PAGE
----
(‘Resilience series’ – Part 1: What is Resilience and How to Recognise it in Your People?)
Why are some businesses investing considerable time, energy and money into building a resilient culture?
We are living in a world where the only thing we can be certain of, is that things are constantly changing. Organisations and employees are facing a turbulent, surprising, continuously evolving marketplacecombined with longer hours, shorter contracts, tighter margins and internal structure changes.
Employees are under pressure to constantly adapt and the stress this can lead to undermines their mental resilience and performance, which in turn undermines the performance of their organisation.
Like living organisms that naturally adapt to their context or they die, organisations that fail to adapt to this ever-changing world will not survive. As Charles Darwin’s theory of evolution shows, ‘It is not the strongest or the most intelligent who will survive, but those who can best manage change’.
Only the ‘fittest’ organisations that can respond to external events and adapt rapidly to their changing ecosystems will survive and thrive.
Only well-prepared, flexible, agile, dynamic organisations with the ability to change continuously and effectively will prosper. And only resilient organisations made up of resilient employees are built for this.
Investing in employees’ health and wellbeing at work is a foundation to organisational resilience.
Providing staff with training and support to increase health and connection to their work will decrease chronic stress (a widely prevalent and growing problem), improve employee engagement and ultimately productivity.
The WHO says that for every dollar invested in employee wellbeing, 4 dollars are earned back in increased employee retention and productivity (WHO, 2019). Providing training and support to employees as they navigate ever-changing and demanding work environments makes good business sense.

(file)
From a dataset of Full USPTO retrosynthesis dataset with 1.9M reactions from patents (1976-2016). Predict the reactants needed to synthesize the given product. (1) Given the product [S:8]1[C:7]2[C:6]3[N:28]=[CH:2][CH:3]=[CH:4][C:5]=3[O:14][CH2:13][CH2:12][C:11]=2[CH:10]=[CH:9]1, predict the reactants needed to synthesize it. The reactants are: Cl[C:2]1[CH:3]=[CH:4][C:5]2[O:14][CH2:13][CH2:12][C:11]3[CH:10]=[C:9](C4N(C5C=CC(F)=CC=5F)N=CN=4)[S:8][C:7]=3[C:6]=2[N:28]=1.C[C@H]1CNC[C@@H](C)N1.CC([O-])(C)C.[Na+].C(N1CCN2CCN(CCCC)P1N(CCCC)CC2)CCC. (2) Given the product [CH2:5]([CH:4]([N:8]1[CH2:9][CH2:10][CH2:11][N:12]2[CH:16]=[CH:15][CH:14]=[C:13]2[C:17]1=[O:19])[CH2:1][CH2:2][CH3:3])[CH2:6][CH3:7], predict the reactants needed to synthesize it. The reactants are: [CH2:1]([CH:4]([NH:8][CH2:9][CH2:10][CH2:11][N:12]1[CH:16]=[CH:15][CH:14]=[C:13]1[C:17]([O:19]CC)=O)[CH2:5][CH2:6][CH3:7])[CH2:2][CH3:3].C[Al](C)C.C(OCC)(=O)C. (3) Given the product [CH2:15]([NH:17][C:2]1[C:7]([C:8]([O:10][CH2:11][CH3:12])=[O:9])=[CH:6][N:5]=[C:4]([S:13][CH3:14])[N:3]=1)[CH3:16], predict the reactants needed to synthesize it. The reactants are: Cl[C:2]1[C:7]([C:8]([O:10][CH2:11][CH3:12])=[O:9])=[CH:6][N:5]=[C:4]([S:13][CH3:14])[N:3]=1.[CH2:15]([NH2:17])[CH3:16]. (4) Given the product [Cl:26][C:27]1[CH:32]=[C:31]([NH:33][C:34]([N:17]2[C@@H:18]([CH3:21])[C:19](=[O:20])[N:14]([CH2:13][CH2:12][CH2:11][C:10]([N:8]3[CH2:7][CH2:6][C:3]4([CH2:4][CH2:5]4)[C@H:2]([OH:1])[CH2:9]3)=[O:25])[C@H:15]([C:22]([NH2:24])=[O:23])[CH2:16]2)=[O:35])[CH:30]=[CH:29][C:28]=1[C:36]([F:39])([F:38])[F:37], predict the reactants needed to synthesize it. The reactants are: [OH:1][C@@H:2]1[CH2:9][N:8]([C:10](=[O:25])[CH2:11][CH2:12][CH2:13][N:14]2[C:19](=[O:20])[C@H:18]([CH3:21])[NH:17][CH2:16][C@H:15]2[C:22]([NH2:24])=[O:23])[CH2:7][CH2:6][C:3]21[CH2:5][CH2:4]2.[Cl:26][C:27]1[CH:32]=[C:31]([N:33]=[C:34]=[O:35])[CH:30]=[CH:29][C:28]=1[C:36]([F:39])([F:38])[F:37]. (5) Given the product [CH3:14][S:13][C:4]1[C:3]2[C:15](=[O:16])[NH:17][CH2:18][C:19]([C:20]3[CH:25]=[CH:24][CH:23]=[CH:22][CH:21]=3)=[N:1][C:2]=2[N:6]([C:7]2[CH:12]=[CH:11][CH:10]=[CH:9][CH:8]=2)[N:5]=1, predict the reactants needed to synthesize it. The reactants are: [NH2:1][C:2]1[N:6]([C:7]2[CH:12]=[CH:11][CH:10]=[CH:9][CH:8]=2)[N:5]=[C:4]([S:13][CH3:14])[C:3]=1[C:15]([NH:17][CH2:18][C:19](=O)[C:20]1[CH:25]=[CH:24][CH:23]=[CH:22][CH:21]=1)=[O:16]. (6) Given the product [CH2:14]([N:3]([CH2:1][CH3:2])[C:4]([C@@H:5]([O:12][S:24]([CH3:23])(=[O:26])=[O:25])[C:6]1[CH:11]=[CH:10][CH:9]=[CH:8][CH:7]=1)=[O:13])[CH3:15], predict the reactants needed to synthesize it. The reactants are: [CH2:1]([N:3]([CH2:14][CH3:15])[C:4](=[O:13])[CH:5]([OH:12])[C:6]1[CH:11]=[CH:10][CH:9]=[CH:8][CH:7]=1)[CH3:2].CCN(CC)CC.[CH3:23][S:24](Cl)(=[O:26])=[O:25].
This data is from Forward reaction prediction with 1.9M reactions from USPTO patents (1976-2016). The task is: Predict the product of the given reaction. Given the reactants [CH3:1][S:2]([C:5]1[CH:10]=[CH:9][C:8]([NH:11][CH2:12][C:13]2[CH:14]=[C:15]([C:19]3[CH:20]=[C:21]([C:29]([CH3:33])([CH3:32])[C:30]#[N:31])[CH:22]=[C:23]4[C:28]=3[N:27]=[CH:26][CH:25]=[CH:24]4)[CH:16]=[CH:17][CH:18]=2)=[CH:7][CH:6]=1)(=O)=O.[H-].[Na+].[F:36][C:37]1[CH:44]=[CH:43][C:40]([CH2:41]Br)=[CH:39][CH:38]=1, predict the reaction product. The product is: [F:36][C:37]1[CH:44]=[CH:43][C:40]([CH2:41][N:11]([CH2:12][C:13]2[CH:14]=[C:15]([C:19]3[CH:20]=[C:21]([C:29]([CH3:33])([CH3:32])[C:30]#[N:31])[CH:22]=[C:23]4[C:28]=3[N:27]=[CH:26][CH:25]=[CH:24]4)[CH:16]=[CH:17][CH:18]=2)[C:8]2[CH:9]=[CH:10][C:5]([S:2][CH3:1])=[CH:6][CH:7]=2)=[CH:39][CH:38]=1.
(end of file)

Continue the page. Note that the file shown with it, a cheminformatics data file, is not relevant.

Why should an organisation not just get rid of the employees who are stressed, less engaged and less productive and hire new ones?
McKinsey published ‘The War for Talent’ in the 1990s, but then the international financial crisis of 2008 hit and talent management was deprioritised. Research by the Deloitte Center for the Edge found that over the last 55 years the average company tenure on the S&P 500 has declined from 67 years to 15 years and the average tenure of a senior leader is 3 years.
It is perhaps not surprising that executives tend to have short-term goals, focused on minimising costs to drive profit and paying more attention to process and technology transformation than to the people element.
But talent management is back and high on the agenda. A global survey of chief executives by KPMG in 2014 found that the struggle to find skilled employees was the 2nd biggest challenge facing business leaders. Only 18% of Western firms say they have enough talent. Towers Watson found that 59% of companies have trouble finding skilled employees.
Retention now needs to be a key priority as the ability to attract and retain skilled and talented people is a powerful competitive advantage and developing people will prove much less costly than recruitment.
Organisations that are focusing on resilience are thriving and delivering better results: a culture of resilience improves the performance of people and organisations.
Resilient employees are correlated with increased goal attainment (Grant et al, 2009), productivity, lower turnover, have lower healthcare costs (Lee, 2008) and higher levels of motivation and commitment.
In research findings, business consultants who rated higher on emotional resilience had more billable hours and better client relationships. UK Health Risk Assessment data shows a clear statistical correlation between higher levels of resilience and better work performance, with emotional resilience as the most influential factor in predicting performance in UK workers (TRACOM GROUP, 2018).
Research also shows that employees with resilience training are 22% more likely to be personally unaffected during stressful situations, 14% more likely to stay engaged in their work in periods of high stress, 15% more likely to initiate appropriate action to challenges at work, less afraid of unexpected changes and 15% more actively supportive of change at work and able to refocus their efforts.
Investing in resilience of your employees just makes good business sense, as it simply means investing in the future of your organisation.
We have recently published a white paper “Why the Smartest Businesses are Investing in Building Resilience”, which contains extensive research, best practices and case studies on resilience in human capital. It sets out the business case for building resilient work cultures and provides some guidance on how to make this happen.